has revealed a 24 per cent increase in revenue in their preliminary results for the year ending 31 March.
The Wiltshire-based inhaled product development company claims revenues of £31.2m, compared to the £25.2m made by this time last year.
The company believes the increase can be partly attributed to progress made in its generics division.
Vectura announced earlier this year that it received a £2.2m royalty payment from Sandoz, the generic drug unit of Novartis.
The payment was related to Vectura’s VR315, a combination product designed for asthma and chronic obstructive pulmonary disease (COPD).
The product, which is still under development, is considered a generic version of GlaxoSmithKline’s Advair.
In its preliminary results, Vectura also announced a 31 per cent increase in gross profits to £27.3m, an increase from £20.8m this time last year.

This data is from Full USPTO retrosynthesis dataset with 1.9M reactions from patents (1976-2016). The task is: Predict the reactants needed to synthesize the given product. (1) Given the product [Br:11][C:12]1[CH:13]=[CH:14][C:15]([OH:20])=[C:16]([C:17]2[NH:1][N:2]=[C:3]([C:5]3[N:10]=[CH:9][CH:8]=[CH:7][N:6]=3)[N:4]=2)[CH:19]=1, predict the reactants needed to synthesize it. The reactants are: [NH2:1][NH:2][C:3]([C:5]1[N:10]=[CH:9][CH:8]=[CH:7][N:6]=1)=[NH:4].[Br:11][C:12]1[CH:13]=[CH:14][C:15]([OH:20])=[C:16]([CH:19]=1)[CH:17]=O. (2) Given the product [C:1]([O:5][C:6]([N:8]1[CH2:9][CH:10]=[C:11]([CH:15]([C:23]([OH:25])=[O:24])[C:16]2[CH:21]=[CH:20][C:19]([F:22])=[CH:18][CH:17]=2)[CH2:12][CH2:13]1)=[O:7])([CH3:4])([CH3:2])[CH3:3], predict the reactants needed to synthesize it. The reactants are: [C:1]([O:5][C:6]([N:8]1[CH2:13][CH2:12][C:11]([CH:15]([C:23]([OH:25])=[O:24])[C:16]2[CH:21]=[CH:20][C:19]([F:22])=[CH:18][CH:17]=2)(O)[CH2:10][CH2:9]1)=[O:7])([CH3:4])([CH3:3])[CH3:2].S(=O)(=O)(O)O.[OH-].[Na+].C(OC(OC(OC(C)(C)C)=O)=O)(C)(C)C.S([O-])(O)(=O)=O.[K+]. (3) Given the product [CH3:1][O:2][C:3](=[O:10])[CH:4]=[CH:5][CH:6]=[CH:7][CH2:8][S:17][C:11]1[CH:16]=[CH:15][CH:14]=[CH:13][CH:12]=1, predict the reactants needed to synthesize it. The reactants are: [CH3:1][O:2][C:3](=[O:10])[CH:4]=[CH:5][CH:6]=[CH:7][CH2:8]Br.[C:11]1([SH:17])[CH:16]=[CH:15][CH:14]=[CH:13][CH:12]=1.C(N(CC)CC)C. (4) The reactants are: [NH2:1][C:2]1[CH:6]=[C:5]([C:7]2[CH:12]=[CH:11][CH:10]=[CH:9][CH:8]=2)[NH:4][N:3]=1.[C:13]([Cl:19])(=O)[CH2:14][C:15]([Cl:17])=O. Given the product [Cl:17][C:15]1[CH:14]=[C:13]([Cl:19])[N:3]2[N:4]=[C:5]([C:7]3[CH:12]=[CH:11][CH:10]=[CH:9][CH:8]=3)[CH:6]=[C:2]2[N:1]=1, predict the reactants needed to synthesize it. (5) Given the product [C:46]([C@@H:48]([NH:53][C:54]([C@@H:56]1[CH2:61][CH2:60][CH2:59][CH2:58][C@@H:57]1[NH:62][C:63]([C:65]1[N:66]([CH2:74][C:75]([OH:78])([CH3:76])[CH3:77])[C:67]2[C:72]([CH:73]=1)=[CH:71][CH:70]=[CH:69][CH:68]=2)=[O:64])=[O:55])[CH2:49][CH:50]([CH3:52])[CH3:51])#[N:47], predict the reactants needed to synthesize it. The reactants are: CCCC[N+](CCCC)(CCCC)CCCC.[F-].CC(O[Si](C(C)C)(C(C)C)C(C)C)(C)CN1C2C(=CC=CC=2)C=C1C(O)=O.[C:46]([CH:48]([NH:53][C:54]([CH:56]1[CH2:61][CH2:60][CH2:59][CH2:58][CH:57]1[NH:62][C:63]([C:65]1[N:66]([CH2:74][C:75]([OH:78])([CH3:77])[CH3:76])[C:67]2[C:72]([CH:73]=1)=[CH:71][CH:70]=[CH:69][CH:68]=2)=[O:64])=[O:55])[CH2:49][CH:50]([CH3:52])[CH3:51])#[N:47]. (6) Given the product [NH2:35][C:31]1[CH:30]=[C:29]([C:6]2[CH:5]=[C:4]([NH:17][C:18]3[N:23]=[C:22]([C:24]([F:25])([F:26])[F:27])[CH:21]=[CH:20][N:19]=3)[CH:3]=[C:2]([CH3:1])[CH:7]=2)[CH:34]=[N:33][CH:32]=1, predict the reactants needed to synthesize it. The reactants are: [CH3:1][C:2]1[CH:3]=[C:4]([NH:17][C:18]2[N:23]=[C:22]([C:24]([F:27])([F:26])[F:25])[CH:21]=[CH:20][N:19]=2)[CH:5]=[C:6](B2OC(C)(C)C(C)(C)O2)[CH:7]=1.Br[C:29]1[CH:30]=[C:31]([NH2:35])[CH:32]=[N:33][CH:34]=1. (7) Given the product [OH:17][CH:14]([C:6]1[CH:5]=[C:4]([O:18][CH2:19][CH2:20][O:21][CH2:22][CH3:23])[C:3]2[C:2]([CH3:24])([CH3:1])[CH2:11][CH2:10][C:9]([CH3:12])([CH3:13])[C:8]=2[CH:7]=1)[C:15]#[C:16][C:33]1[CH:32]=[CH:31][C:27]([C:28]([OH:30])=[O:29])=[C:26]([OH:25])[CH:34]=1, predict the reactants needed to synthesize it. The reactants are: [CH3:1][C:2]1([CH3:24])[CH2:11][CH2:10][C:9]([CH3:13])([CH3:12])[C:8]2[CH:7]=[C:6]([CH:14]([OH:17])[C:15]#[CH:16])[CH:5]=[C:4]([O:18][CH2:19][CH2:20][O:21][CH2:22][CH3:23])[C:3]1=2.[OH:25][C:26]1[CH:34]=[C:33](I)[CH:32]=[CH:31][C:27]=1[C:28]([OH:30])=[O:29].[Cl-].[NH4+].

Vectura has continued to fund research and development.
The company claims a 9 per cent increase to £32.3m, compared to the £29.7m set aside for R&D this time last year.
The group has entered the second phase of studies on cystic fibrosis (CF) patients, using a new inhaled product called VR496, which also has the potential for use in diseases such as asthma and chronic obstructive pulmonary disease (COPD).
In addition, Vectura recently finished constructing a new 13,000ft2 manufacturing facility at its Chippenham headquarters.
‘It has been another strong year for Vectura from both a financial and product perspective,’ said Chris Blackwell, chief executive of Vectura.
‘In the five years since Vectura listed on the Stock Exchange, we have seen a seven-fold increase in our revenues to £31.2m, which has contributed towards our healthy cash balance of £74m at 31 March 2009.
‘Over the course of the next 12 months, we expect to see significant pipeline progress as our key programmes advance into registration trials.
‘With our strong cash position, credible partners developing several products, and a diversified product development strategy, we remain confident of Vectura’s ability to generate long-term shareholder value.’